Stitch Fix Men

Solution provider vendors serving the fashion and retail sectors said as Amazon continues to expand and disrupt the market (the latest being its “try before you buy” apparel service), retailers and brands not only need to adjust their strategies and rethink how they’re positioned, but they might also need a new playbook.

Tushar Patel, chief marketing officer of e-commerce software provider Kibo, said, however, the online giant might hit some roadblocks as it beta tests its apparel return program. “Services such as StitchFix have created their reputation on giving the customer a truly personalized experience by sending specially curated apparel,” Patel explained. “As a result, consumers feel less friction throughout the shopping journey. The model is meant to be a time saver as the curated box just shows up and they can easily return what they don’t want or like.”

Patel said with Amazon’s beta program, “I would imagine Amazon may hit some roadblocks in terms of personalization as it doesn’t appear they will offer Prime customers a style department providing the same service.”

Instead, Patel noted that “shoppers will still need to take the time they may not have to browse and choose clothes themselves. In this way, shoppers will lose the personalized experience of being styled by a fashion professional, and gain a bit more friction throughout the purchase journey.”

The cmo also questioned whether Amazon has an easy returns process, “so the question then becomes whether they are really eliminating a barrier to shopping/purchase process?” Patel observed that Amazon is aggressively “pursuing dominance” in the market in key verticals such as grocery, and they also have “deep pockets and a loyal customer base.”

“If this program from Amazon is successful, it may force retailers to look at having better return policies or rolling out similar ‘try before you buy’ initiatives for online shoppers,” Patel said. “Regardless, it will be important for retailers to further invest in their fulfillment options and roll out additional initiatives such as reserve online and pick-up-in-store.”

Adrien Nussenbaum, U.S. chief executive officer and cofounder of software firm Mirakl, said Amazon doesn’t face any roadblocks in the market, and expects the beta of this apparel program to succeed. “Where they don’t have expertise, they will build it quickly,” he noted. “As evidenced by Amazon Business, which achieved $1 billion in sales in its first year, there is virtually no industry Amazon can’t enter and disrupt drastically. They will quickly level the playing field on fashion expertise, and put Stitch Fix and Trunk Club at a significant disadvantage. These other brands offer concierge experiences, but they lack a seamless repurchase experience with extensive product selection. This frustrates their customers and Amazon will alleviate that frustration.”

Nussenbaum explained the retail landscape “has already been transformed by concierge services and by entering the concierge space, Amazon is further validating the demand.”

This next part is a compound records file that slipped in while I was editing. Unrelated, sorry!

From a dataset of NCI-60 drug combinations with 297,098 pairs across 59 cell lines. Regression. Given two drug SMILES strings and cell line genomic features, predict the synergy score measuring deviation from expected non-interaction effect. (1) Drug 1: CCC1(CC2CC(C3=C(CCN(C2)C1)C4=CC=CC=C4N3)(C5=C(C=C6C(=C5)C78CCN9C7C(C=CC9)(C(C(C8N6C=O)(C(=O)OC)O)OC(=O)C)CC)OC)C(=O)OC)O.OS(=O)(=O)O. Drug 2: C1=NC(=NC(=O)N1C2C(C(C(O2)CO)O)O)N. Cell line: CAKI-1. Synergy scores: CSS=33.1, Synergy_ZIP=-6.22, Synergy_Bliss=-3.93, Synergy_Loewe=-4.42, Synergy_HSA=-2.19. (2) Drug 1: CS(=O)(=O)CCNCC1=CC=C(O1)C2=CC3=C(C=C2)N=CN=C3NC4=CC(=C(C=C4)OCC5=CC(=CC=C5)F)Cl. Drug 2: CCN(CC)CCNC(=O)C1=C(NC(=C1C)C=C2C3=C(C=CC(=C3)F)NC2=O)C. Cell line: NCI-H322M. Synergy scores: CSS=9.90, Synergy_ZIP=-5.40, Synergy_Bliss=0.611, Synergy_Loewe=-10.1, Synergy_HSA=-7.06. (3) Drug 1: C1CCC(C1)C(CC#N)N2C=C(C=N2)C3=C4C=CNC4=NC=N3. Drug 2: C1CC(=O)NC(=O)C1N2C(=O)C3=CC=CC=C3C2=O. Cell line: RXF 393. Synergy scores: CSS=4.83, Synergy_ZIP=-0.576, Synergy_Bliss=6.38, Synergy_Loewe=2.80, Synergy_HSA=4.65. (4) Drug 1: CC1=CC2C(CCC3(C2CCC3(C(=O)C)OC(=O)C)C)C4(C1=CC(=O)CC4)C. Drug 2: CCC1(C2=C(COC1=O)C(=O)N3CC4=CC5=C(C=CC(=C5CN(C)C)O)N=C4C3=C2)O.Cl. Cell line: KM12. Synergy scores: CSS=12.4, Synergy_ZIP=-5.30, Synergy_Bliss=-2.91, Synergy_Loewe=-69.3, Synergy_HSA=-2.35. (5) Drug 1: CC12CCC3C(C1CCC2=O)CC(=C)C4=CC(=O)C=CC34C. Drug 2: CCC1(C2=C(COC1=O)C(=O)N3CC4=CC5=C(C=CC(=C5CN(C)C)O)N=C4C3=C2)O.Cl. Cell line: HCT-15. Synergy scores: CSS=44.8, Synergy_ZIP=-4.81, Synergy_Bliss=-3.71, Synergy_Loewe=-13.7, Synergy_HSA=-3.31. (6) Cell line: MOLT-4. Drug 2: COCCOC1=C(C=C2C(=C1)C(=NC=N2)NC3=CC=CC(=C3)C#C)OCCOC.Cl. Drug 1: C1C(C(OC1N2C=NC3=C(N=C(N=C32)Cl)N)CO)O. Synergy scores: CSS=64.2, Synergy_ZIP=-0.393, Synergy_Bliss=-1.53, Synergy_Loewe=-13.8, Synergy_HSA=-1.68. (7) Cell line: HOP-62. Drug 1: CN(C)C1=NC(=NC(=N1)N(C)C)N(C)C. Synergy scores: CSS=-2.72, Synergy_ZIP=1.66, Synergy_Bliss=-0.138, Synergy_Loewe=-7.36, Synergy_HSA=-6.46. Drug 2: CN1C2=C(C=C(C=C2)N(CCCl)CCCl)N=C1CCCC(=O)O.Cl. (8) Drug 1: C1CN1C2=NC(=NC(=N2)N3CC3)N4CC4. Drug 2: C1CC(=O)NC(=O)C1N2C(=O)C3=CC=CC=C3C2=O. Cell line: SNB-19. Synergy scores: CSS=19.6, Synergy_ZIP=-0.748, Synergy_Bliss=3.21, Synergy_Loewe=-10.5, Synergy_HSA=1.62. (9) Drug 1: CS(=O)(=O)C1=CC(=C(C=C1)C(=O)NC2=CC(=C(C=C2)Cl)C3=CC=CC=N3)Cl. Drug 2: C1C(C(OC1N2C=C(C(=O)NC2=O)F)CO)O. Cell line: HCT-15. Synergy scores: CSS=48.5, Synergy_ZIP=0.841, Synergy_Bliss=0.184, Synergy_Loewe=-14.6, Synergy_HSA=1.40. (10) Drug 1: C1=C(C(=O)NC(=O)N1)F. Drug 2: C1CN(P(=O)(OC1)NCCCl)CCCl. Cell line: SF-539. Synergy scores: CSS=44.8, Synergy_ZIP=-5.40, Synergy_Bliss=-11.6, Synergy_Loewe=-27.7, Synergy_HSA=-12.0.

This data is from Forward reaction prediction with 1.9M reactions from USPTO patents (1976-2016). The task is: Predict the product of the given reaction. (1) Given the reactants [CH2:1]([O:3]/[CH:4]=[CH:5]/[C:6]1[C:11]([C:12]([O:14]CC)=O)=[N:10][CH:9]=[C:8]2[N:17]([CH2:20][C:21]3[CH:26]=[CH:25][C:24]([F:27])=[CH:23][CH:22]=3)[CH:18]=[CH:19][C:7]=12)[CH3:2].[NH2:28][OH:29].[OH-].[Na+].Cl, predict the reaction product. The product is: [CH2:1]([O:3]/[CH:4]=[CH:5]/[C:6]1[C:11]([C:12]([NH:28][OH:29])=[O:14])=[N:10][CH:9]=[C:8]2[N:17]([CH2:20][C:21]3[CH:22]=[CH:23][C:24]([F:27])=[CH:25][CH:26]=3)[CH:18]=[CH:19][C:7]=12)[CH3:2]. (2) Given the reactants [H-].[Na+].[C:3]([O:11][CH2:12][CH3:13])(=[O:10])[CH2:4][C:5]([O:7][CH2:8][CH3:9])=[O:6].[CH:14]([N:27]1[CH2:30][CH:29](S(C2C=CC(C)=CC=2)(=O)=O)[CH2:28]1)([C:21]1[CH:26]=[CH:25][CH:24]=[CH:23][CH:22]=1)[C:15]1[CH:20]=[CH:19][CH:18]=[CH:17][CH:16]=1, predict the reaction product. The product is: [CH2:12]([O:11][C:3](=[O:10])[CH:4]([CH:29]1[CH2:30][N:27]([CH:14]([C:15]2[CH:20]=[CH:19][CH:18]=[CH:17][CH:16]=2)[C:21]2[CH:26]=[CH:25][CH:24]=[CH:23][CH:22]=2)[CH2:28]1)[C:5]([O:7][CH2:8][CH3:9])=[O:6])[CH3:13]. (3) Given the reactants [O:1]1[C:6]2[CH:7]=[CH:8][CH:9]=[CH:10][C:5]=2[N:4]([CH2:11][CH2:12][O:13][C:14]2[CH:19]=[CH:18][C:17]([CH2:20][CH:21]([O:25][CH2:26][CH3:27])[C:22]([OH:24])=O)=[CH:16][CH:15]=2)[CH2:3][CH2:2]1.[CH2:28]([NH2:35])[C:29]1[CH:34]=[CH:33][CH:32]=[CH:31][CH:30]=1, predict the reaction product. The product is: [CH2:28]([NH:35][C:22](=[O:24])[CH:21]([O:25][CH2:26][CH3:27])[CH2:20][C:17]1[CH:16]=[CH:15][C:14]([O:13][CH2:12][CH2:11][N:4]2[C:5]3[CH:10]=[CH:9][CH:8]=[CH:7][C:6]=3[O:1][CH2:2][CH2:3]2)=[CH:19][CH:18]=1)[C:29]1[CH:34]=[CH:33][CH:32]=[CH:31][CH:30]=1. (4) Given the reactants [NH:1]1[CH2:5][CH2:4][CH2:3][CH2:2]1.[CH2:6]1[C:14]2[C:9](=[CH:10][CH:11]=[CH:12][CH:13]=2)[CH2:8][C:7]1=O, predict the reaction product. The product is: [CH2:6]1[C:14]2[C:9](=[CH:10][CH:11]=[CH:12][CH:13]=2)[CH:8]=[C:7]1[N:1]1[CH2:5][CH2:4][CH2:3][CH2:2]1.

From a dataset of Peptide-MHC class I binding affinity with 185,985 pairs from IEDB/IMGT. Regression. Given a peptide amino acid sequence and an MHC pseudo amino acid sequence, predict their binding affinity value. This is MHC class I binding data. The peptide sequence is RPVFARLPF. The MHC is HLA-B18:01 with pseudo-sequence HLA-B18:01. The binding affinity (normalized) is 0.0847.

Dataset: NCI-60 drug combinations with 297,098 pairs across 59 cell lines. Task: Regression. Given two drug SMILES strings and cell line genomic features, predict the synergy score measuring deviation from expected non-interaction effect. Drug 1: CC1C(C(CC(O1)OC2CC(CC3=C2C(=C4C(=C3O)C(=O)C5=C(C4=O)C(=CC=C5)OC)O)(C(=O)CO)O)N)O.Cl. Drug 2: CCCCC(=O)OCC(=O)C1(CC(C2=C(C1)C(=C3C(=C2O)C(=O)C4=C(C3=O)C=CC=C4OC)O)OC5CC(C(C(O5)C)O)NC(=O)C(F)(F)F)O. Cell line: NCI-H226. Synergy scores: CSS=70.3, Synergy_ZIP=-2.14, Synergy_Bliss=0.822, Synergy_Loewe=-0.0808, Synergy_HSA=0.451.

“It may even put the nail in the coffin for conventional retailers who don’t offer significant product differentiation and can’t keep up with Amazon’s pace of innovation and ability to best serve customer demands,” he added. “Combining the concierge experience with a seamless way to repurchase the same or similar products will be a successful endeavor for Amazon.”

Charles Dimov, director of marketing at OrderDynamics, said for Amazon to succeed with this service, it will need to highly engage fashion brands (ones that are well-established and have a loyal following). “Brands with large numbers of shoppers living far from store locations, or any other large retail center, will probably benefit most from an omnichannel service like this,” he said. “It is about educating those customers about the retailer’s new offering to make it easier and more convenient for them. It is all about the customer experience, after all.”

Dimov said possible roadblocks facing Amazon could include the “willingness of customers to test out the service” as well as support from retailers and brands.

“From a retailer’s perspective, will there be significant additional costs they will have to incur — such as shipping fees or excessive returning inventory?” Dimov said. “Online returns already can approach the 20 to 40 percent range. It also means that a retailer’s inventory is tied up during the ‘trying-on’ phase. These are not show stoppers, but should be considered by the retailer in advance.”

Dimov noted that the greatest benefit of the service “is its extension of the omnichannel shopping experience. It is a new way to make it even more convenient for the customer to shop — and do it the way they prefer. Try before you buy also removes the hesitation that many shoppers have regarding fashion and footwear purchases online.”

For More Business News From WWD, See:

Amazon, Wal-Mart and Apple Top List of Biggest E-commerce Retailers

Consumer Preferences Reshaping Retail Landscape

As IoT Grows, AT&T Sees Broad Deployment of Connected Devices and Products

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